Those looking for Bad Lieutenant-style bad behavior are not going to find it in Rampart, which was written by both Moverman and veteran crime author James Ellroy. Brown is a pretty despicable guy, but most of his misdeeds are referenced and not shown. Brown harshly cuts down his teenage daughter after she calls him a racist and misogynistic, but his behavior proves her right. The bad cop embarrasses his rookie partner about her eating habits and begins verbally abusing Fentress. Somehow his ex-wives still tolerate him coming around, perhaps because he pays the rent, but Brown's daughters are scared and embarrassed to be related.
Rampart at first paints an interesting portrait of a cop forced to change as the society around him begins to demand accountability from law enforcement. The Rampart scandal of the 1990s concerned misconduct in the L.A. Police Department's anti-gang unit, where officers used brutal interrogation tactics and planted evidence. When talking with assistant district attorney Joan Confrey (Weaver), Brown tells her that he will not be forced into retirement and that he deserves a medal for his bravery. Confrey balks at Brown's nerve, but Rampart makes it clear that Brown has no interest in changing his ways. His character is not particularly complex, either, and there is often no rhyme or reason for his actions. Brown frequently stops to talk with homeless paraplegic General Terry (Foster), but one day gets angry and bashes the man with his car door. Brown also flip-flops from begging Fentress for sex and debasing her. The "why" might not matter, but there is little mystery to the man.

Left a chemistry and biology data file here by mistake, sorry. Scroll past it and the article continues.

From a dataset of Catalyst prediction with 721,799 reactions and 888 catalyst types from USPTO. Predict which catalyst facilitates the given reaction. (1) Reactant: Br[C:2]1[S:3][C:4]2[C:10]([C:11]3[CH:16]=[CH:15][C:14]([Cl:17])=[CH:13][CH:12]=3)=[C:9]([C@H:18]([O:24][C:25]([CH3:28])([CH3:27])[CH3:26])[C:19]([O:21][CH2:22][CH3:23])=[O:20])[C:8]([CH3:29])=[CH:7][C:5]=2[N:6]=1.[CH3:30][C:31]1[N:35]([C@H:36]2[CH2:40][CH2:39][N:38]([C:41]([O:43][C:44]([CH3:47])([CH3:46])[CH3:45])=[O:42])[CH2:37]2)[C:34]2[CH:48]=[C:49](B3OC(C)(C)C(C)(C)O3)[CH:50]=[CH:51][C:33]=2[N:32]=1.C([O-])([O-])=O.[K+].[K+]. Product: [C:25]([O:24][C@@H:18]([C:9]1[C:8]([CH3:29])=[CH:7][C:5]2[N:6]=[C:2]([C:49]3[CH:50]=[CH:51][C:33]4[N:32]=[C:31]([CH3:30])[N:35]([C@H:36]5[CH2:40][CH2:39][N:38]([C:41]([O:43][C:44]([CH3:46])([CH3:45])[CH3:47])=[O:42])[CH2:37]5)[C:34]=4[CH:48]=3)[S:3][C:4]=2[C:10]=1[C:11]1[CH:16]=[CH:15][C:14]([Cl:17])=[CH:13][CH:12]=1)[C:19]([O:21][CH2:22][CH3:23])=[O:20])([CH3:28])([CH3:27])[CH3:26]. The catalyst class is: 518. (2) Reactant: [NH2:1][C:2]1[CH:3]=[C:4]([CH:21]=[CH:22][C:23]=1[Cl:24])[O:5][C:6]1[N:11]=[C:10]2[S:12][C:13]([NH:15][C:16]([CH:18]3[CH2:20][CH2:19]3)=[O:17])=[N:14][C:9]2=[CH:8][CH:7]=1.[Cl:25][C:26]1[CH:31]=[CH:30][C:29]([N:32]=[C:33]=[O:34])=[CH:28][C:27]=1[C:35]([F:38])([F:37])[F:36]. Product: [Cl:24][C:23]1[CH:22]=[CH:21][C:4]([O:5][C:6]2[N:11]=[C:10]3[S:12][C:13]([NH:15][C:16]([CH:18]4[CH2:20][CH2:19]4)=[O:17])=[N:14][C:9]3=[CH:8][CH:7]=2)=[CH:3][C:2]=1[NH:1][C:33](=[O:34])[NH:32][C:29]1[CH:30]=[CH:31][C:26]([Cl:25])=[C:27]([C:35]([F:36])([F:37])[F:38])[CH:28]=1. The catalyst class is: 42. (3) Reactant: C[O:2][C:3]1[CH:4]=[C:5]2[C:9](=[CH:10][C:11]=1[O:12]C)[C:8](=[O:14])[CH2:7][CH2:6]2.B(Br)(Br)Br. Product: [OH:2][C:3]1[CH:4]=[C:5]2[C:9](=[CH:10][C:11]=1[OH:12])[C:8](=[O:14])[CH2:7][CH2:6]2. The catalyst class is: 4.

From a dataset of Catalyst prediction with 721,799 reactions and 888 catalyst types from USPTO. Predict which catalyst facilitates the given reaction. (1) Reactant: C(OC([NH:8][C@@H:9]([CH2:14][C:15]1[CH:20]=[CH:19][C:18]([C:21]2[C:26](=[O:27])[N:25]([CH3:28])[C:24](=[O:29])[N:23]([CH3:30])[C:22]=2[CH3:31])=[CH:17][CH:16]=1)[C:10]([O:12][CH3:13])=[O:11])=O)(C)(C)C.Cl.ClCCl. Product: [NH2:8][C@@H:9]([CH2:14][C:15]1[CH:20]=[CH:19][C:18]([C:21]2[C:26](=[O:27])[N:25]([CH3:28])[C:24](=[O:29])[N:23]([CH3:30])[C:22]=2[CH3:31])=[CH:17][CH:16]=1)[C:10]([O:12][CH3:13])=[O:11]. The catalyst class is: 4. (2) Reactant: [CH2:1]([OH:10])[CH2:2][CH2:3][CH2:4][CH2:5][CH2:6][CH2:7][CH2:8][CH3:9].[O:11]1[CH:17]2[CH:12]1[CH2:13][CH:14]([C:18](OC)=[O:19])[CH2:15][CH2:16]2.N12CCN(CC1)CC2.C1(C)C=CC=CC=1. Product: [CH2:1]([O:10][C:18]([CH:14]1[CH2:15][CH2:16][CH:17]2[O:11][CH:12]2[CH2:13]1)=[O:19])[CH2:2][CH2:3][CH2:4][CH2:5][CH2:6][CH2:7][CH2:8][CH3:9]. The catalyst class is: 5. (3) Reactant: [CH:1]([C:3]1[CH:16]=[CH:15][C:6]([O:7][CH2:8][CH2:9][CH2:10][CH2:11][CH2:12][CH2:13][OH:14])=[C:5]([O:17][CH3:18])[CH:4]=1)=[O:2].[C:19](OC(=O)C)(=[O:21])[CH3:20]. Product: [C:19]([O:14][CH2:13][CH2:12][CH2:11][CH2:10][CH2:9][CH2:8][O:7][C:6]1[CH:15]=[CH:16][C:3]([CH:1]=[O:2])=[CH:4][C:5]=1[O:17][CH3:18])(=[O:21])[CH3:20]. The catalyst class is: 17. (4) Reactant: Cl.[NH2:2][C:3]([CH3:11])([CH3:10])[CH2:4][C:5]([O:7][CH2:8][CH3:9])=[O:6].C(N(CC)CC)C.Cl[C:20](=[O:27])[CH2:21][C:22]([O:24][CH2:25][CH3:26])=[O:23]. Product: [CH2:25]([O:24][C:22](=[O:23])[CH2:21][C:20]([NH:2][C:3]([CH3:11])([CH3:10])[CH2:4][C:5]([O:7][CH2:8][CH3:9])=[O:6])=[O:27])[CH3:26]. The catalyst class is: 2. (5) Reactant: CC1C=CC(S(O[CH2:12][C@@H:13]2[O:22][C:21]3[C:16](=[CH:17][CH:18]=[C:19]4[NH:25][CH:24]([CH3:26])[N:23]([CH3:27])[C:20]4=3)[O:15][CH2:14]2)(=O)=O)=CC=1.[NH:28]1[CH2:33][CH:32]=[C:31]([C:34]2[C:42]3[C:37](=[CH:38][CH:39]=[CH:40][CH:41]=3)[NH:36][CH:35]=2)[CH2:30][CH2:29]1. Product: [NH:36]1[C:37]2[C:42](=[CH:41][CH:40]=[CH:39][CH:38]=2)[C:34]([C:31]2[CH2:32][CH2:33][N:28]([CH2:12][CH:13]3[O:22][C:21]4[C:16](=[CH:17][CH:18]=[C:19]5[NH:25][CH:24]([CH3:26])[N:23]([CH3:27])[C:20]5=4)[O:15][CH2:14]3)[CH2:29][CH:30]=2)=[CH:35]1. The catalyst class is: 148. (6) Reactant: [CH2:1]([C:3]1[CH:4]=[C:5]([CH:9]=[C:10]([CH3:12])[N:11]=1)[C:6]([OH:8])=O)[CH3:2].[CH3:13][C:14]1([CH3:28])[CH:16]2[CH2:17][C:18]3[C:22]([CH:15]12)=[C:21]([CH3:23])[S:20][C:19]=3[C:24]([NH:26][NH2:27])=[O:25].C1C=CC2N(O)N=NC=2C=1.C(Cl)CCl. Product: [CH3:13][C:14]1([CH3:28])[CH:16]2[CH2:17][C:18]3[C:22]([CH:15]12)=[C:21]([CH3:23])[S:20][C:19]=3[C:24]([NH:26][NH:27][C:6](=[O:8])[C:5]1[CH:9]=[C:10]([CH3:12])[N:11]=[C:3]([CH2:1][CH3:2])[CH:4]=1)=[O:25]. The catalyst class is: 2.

After an interesting first hour, Rampart gets stuck in neutral and does not move forward. Harrelson's performance is captivating throughout, but Rampart never achieves a satisfying emotional climax. Because the story is relatively straightforward, the uninteresting detours to a sex club and a tense lunch with the D.A.'s investigator are particularly disappointing. Brown is barely shown on the job, and his twenty-five year tenure is dubious. The film also glosses over much of L.A.'s political climate at the time, which feels like another misstep. While Rampart stalls out before reaching its conclusion, Harrelson's performance alone makes it worth renting.